MassLive is reporting on an unusual finding that the Massachusetts chapter of the ACLU published in its annual report on police militarization in the state. In the late ’90s, the West Springfield, Massachusetts Police Department acquired two M-79 grenade launchers and seven M-14 rifles through the Department of Defense’s 1033 surplus equipment transfer program. The West Springfield PD also received M651 military-grade tear gas canisters.

According to MassLive, West Springfield Police Chief Ronald Campurciani indicated that the grenade launchers had never seen action and added, “I cannot think of a scenario where we would employ those weapons.” Campurciani also noted that the grenade launchers were “so old and antiquated” that they were useless.

Originally, it was argued that the grenade launchers could be used by West Springfield police to fire the M651 tear gas canisters. However, as Chief Campurciani noted, “Those are the flammable ones, those things get very hot when they burn… They’re pretty much obsolete now.” Some have alleged that the FBI’s use of incendiary M651 tear gas canisters on people trapped in an enclosed space during the 1993 Waco siege started the fire that engulfed the Branch Davidian facility, leading to the deaths up to 76 people.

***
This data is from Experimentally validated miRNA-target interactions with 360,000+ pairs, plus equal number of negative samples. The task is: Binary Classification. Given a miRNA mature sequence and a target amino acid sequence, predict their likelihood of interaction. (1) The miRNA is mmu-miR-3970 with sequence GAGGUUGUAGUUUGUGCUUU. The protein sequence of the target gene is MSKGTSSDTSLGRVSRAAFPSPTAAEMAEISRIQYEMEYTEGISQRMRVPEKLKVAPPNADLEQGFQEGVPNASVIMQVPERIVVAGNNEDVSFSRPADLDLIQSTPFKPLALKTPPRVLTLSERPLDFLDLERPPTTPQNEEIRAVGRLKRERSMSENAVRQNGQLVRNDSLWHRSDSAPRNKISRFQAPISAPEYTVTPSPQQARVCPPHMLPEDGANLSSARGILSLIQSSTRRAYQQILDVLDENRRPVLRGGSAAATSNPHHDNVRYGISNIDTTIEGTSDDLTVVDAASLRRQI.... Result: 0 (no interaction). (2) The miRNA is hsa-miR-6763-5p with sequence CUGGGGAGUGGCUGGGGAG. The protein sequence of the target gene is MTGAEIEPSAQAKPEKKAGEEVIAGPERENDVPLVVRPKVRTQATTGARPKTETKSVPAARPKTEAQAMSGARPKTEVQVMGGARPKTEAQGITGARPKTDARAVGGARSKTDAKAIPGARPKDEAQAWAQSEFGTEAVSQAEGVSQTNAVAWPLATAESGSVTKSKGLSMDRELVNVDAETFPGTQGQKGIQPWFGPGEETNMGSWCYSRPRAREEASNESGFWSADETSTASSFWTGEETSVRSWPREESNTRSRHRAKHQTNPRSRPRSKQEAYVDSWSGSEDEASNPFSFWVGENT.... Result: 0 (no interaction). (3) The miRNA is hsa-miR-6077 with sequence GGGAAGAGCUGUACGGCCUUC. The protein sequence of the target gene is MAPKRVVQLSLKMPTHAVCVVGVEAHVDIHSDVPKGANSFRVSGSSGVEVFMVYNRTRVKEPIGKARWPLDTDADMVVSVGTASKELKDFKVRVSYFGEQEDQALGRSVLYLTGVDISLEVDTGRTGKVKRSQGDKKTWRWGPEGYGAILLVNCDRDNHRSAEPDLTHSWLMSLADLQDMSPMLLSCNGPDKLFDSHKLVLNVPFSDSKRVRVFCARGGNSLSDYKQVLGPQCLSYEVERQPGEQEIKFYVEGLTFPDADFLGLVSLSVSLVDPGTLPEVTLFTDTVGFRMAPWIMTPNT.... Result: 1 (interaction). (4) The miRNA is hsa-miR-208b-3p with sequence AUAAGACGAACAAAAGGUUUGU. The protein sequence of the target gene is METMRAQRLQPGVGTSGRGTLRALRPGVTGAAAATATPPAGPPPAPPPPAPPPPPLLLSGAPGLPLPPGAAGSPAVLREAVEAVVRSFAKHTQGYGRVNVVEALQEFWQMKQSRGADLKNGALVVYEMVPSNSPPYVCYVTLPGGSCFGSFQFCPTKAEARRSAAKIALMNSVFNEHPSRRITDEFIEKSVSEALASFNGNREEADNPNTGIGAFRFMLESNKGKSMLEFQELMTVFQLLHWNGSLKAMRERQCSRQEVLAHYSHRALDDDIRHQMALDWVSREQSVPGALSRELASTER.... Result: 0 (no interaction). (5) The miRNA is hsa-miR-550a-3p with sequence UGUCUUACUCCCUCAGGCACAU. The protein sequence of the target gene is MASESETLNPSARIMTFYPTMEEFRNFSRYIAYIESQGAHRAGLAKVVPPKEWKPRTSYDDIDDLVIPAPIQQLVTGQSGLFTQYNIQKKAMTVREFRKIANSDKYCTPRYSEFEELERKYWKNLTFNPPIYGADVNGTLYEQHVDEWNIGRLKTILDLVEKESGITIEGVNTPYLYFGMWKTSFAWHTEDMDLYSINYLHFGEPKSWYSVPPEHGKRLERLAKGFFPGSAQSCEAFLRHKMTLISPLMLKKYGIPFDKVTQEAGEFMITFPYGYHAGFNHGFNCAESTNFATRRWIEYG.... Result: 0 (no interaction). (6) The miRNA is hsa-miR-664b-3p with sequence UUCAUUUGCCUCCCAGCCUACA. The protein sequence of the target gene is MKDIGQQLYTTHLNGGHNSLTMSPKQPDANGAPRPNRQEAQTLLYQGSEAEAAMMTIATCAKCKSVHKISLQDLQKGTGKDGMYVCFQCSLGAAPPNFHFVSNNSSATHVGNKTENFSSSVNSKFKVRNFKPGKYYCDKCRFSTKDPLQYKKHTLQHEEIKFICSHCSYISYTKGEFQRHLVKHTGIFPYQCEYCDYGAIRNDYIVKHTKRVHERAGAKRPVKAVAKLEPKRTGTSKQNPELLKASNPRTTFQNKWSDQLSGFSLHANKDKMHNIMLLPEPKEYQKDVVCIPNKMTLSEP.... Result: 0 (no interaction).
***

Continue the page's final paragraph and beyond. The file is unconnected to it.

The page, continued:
The rules of the DOD’s 1033 program state, “All equipment must be strictly accounted for. When no longer needed agencies must request permission for turn in, transfer, or disposal.”

With the US having been at war for over a decade, surplus weapons programs, through which old military weapons and equipment are transferred to domestic law enforcement agencies, have become a source of significant controversy, as many civil liberties activists have voiced concerns that local police departments are becoming over-militarized. Despite the fact that the United States is not a war zone filled with land mines, police departments across the country, including those representing small towns with little crime, have been given military equipment like Mine-Resistant Ambush Protected vehicles through federal grant programs.

SWAT raids, once rare and only employed to deal with known violent threats, now happen more and more often each year and are being carried out against people accused of lesser crimes like small-scale drug dealing. Contemporary police departments respond to peaceful protests in riot gear and armored vehicles, creating an environment of intimidation, rather than order and safety. Officers sometimes use military-style rules of engagement towards citizens, resulting in hostile confrontations that, too often, end in unnecessary violence. In fact, SWAT teams are used so readily that a new trend has emerged called “swatting” in which people call in prank bomb threats to trick police into raiding innocent people. As an example, just yesterday, Kotaku posted a video of a gamer getting raided mid-game by cops live on Twitch, a video streaming platform, after an opponent called in a fake threat.

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